Intelligence chair: NSA leaker Edward Snowden may have had Russian help

  • Rogers: Snowden ‘a thief whom we believe had some help’
  • Feinstein adds voice to criticism of Obama NSA speech

Russia may have helped the former National Security Agency contractor Edward Snowden to reveal details of surveillance programmes and escape US authorities last year, the chairman of the House intelligence committee claimed on Sunday.

Mike Rogers, a Republican representative from Michigan, interviewed by NBC’s Meet the Press, said Snowden was “a thief whom we believe had some help”, and added that there was an “ongoing” investigation into whether Russia had aided Snowden.

“I believe there’s questions to be answered there,” Rogers said. “I don’t think it was a gee-whiz luck event that he ended up in Moscow under the handling of the [Russian intelligence service] FSB.”

While others see it differently, via the McClatchy Washington Bureau:

Fans say Snowden is vindicated, deserves amnesty for leaks

Supporters of Edward Snowden complained of a glaring omission in the White House’s pledge Friday to rein in government surveillance activities: amnesty for the fugitive leaker who’s now holed up in Russia after revealing the secrets that led to this shakeup.

Snowden supporters were thrilled that the man they view as a whistleblower essentially forced President Barack Obama to acknowledge – and pledge to correct – the excesses of a vast U.S. spying program. However, they added, Obama should have taken the additional step of pardoning Snowden, who faces three felony charges related to his disclosure of classified information he’d accessed as a contractor working with the National Security Agency.

With far too many political and legal barriers to any clemency deal, analysts say, the best the pro-Snowden camp can hope for is that the president’s assertion that “this debate will make us stronger” could translate into a shift in Americans’ perception.

While The Guardian calls for action elsewhere:

Spying revelations: Tory MP Dominic Raab attacks UK’s ‘comatose’ reaction

  • British government ‘must follow Barack Obama’s lead and introduce sweeping reforms to government spy agencies’

The British government must follow Barack Obama’s lead and introduce sweeping reforms to government spy agencies after revelations of mass surveillance by whistleblower Edward Snowden, an influential Conservative backbench MP said on Sunday.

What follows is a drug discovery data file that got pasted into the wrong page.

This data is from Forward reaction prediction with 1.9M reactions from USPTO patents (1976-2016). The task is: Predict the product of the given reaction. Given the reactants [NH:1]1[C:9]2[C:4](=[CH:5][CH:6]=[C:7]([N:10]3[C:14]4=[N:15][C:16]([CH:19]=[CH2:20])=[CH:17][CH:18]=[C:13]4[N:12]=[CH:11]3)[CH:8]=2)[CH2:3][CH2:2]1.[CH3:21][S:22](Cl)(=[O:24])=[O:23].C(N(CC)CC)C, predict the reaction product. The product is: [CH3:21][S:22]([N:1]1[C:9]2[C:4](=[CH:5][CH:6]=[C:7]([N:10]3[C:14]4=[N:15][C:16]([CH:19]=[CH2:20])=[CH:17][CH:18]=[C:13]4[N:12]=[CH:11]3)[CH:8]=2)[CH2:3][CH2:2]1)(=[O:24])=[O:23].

Dominic Raab, who with Liberal Democrat Julian Huppert and Labour’s Tom Watson secured a discussion on oversight of intelligence and security services in October, said Britain’s response so far to the revelations that the US and UK spy agencies were monitoring vast amounts of personal data was “comatose”.

And on to the latest round of Asian crises, first with Channel NewsAsia Singapore:

Afghanistan hints at Pakistani spy link to Kabul attack

Afghanistan’s National Security Council, which is chaired by President Hamid Karzai, on Sunday accused “foreign intelligence services” of being behind the deadly attack on a Kabul restaurant, in a veiled reference to Pakistan.

Afghanistan’s National Security Council, which is chaired by President Hamid Karzai, on Sunday accused “foreign intelligence services” of being behind the deadly attack on a Kabul restaurant, in a veiled reference to Pakistan.

Pakistan was the main supporter of the former Taliban regime in Afghanistan, and Afghan officials have long voiced suspicions about connections between the hardline movement and Islamabad’s powerful intelligence services.

The Japan Times strategizes:

Shift to isle defense requires upgrade of all three branches

The Cold War ended about 20 years ago and Japan is finally trying to execute a drastic transformation of the Ground Self-Defense Force by shifting its focus from the north to the southwest — effectively relaxing its guard against Russia and bolstering it against China.

Facing China’s growing military power, the new 10-year national defense guidelines the Cabinet endorsed in December spell out plans to bolster the defense of islands to the southwest, most notably Okinawa and the disputed Senkaku chain in the East China Sea.

An olive branch offering from Kyodo News:

China’s top leaders agreed to avoid military clash with Japan

China’s top leaders have agreed to prevent a military clash with Japan and any interference of the United States in respect to a bitter dispute between the two Asian countries over a group of small islands in the East China Sea, sources close to them said Saturday.

This basic principle, endorsed late last year by the Communist Party’s Politburo Standing Committee, the apex of China’s power structure, is maintained even after Japanese Prime Minister Shinzo Abe’s visit to the war-related Yasukuni Shrine on Dec. 26 that has further heightened tensions between Beijing and Tokyo, according to the sources who spoke on condition of anonymity.

The seven-member standing committee, led by Chinese President Xi Jinping, have arrived at a consensus that the country has “no intention of fighting with Japan and Japan does not have the courage to fight with China,” after convening a rare two-day meeting in late October in Beijing with Chinese ambassadors from about 30 neighboring countries, one of the sources said.

Jiji Press upsets a Japanese-American apple cart: